In BGC 2040, Priss is a more grim character who is prone to brooding, and this ends up being the sexiest, most appropriate change of the whole series. To their credit, animators were able to portray an emotional quality to Priss's temperament that makes us respond to her brooding and antisocial behavior not with annoyance at her "tough loner" act, but with compassion for her as someone who cannot find a way to fit into regular society. Priss is adored by the fans of her music, but she lives in obscurity in her personal life. She craves and rejects attention in equal measure, and we understand that this is not because she's trying to act cool...she just doesn't know any other way to be.
Nene, on the other hand, is a confident whiz kid with a bubbly, head-in-the-clouds personality that clashes with Priss in hilarious ways. You would think her clumsiness and lack of athletic ability would get her kicked off the team, but she has an underlying fierceness that explains why she's still around. When Linna is introduced, she comes off at first as a shy country girl (she gets sucked into a date with her perverted manager, thinking that he's just being nice to show her around), but displays flashes of sophistication and ability that indicate something else. At one point, Priss bumps her as she drives by on her bike, and Linna -- outraged by this casual slight -- chases Priss down on foot through a parking garage. This is what first catches the eye of Priss, who eventually brings Linna into the Knight Sabers group.
The remastered English soundtrack is very pleasing, with nice channel separation and background noise filtering. The 2.0 Japanese and the additional 2.0 Spanish soundtracks also sound good, with good use of stereo sound. Video transfer looks great, with clear and vibrant colors that pop off the screen. Whenever a series has a lot of night scenes, the concern is that the black levels won't be deep enough or will readily show age-related wear, but that is not a concern here; The image looks terrific. On top of the transfer, other extras include character bios (which are actually quite useful to peruse before viewing, as they give information about the characters that is not obvious from watching the anime, such as age), clean opening and closing animation, and ADV previews (which include a preview for Parasite Dolls, the Bubblegum Crisis spinoff series). There are four voice actor commentaries, as well. Christine Auten (Priss), Kelly Manison (Linna), Spike Spencer (Mackie), John Gremillion (Nigel), Jason Douglas (Leon), Chris Patton (Daley), and Hilary Haag (Nene) all appear on various episodes with English dub director Matt Greenfield for the commentary.
One very important caveat regarding the commentaries: They are, in the words of Greenfield, "spoileriffic" -- future plot developments are revealed, as well as character motivations that are only hinted at in these early episodes. This is not a bad thing, but anyone viewing this series for the first time and wanting to be surprised may want to consider holding off until they have seen the whole run. The good news is that these are very thorough and entertaining commentaries, with much discussion and analysis about the series itself, the history of the BGC franchise, and the character arcs. They also point out some of the in-jokes that animators included in 2040, such as characters who drink Duff beer (an homage to The Simpsons).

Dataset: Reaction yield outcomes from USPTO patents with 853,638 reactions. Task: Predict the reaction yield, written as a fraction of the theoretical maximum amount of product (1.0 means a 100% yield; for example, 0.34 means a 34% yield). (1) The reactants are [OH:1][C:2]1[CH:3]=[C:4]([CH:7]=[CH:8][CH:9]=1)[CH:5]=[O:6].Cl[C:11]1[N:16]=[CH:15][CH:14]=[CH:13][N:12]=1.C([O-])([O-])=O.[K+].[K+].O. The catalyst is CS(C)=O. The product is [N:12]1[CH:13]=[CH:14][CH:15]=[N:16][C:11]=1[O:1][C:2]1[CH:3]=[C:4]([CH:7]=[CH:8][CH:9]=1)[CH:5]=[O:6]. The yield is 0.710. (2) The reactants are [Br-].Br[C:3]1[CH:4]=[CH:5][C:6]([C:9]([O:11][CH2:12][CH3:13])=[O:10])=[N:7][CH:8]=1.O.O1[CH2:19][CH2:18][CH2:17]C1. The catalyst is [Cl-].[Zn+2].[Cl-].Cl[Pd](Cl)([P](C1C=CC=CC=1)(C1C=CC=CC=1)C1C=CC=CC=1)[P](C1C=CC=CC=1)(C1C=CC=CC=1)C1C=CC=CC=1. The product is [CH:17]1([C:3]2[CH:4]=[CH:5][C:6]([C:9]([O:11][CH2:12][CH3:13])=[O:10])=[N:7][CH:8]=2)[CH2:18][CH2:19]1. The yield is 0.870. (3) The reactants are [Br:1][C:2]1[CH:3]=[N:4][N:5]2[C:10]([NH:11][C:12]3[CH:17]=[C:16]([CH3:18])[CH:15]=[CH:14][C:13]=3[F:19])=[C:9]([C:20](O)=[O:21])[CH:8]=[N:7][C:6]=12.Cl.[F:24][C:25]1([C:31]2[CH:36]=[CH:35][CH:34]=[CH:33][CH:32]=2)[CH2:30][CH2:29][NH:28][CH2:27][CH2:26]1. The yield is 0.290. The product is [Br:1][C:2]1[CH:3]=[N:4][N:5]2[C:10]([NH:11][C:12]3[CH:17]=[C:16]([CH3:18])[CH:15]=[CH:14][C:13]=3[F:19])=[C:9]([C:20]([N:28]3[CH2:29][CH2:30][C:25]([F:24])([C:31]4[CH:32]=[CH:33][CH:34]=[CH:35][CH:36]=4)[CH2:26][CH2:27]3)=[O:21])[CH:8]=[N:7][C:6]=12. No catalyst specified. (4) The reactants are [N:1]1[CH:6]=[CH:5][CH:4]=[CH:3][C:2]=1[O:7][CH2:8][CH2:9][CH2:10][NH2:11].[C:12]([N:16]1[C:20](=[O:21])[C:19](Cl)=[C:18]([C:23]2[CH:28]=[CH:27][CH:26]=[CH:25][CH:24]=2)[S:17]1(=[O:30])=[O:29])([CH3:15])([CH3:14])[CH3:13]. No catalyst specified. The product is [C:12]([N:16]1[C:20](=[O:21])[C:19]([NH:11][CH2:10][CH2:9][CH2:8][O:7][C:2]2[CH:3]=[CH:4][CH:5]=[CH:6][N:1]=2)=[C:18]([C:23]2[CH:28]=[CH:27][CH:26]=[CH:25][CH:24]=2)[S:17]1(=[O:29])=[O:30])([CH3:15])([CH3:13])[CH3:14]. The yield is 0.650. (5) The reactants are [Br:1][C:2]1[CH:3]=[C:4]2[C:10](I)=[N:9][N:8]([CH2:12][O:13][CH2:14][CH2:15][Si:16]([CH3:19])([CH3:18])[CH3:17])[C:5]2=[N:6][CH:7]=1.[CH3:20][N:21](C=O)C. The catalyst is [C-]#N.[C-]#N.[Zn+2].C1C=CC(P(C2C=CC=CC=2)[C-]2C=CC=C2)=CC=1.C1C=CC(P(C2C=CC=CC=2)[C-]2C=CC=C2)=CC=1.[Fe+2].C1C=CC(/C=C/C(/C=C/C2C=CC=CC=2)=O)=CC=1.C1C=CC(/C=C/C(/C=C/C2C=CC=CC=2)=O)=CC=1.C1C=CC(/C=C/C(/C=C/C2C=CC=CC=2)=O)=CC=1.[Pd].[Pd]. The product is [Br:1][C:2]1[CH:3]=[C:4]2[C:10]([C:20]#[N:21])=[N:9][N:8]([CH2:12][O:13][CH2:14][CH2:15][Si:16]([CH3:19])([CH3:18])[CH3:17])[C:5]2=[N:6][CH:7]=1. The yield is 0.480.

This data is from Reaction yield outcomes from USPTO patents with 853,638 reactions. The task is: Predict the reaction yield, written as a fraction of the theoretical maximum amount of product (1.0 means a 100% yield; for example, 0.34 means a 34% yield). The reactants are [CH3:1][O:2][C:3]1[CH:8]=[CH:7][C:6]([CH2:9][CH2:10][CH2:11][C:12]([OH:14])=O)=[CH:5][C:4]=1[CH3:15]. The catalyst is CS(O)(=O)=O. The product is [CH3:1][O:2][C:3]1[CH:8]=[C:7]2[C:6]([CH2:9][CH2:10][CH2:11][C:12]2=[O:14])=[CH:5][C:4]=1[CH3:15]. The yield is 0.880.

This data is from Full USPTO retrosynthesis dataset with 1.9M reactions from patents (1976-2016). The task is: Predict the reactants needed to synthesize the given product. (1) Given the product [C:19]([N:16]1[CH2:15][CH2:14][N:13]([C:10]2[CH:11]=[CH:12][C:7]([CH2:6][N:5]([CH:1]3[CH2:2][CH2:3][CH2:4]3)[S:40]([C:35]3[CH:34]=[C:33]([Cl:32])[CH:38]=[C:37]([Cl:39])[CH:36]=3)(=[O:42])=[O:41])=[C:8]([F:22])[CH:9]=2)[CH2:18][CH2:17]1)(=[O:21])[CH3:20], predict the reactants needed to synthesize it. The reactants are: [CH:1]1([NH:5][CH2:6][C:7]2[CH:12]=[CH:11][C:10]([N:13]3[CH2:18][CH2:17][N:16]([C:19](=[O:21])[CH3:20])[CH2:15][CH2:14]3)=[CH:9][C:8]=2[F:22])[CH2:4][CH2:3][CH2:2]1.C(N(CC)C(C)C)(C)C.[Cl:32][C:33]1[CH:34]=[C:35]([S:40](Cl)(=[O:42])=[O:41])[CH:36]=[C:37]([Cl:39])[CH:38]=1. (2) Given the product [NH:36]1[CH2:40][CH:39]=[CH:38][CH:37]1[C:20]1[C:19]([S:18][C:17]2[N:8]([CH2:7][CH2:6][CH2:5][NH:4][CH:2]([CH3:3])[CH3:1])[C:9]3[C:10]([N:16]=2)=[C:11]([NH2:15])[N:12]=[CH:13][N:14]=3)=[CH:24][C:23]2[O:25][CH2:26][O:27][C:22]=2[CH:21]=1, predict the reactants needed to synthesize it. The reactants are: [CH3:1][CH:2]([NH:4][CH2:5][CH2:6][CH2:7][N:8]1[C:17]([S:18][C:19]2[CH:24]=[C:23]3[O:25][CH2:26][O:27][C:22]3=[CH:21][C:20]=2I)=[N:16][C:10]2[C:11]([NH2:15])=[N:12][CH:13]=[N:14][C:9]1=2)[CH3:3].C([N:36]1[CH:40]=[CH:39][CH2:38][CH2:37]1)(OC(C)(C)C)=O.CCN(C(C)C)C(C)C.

Finally, a special note on the packaging: I really like the box design for this series. Featuring the "Essential Anime" banner at the top and bottom, the design is a clean white background with Priss on the front in spotlight, and when you open the clear box, you can read through the box to see the episode guide and character portraits on the back. Very slick.
Fans of the original OAV series may be turned off by the focus on characters and story in BGC 2040. The original series had a spare, tightly paced story that was heavy on action and conflict but offered very little in the way of character development or motivation. While 2040 also has beautifully choreographed action scenes, they tend to unroll a little more loosely and involve character conflict and interaction more than in the original series. As a result, die-hard fans of the original format may feel that this newer version is a bit slow. Regardless, I encourage you to give it a chance, as this reincarnation of BGC really does a good job weaving characters and action scenes together.
For anyone who wanted to know just what was going on in Priss's head, or what Silia's backstory was, this is the series to watch. With a brand-new transfer and packaging, not to mention a remastered soundtrack and voice actor commentaries, this is an easy choice for your next library addition.
The court will turn a blind eye to vigilante activity in this case. Priss and the rest of the Knight Sabers are declared not guilty and are free to continue their work.
Review content copyright © 2004 Sandra Dozier; Site layout and review format copyright © 1998 - 2014 HipClick Designs LLC
Scales of Justice
Studio: ADV Films
* Full Frame
* Dolby Digital 5.1 Surround (English)
* Dolby Digital 2.0 Surround (Japanese)
* Dolby Digital 2.0 Surround (Spanish)
* English (Signs Only)
Running Time: 225 Minutes
Release Year: 1998
MPAA Rating: Not Rated
* Voice Actor Commentaries on Four Episodes
* Character Biographies
* Clean Opening and Closing Animation
* ADV Previews
* Fan Site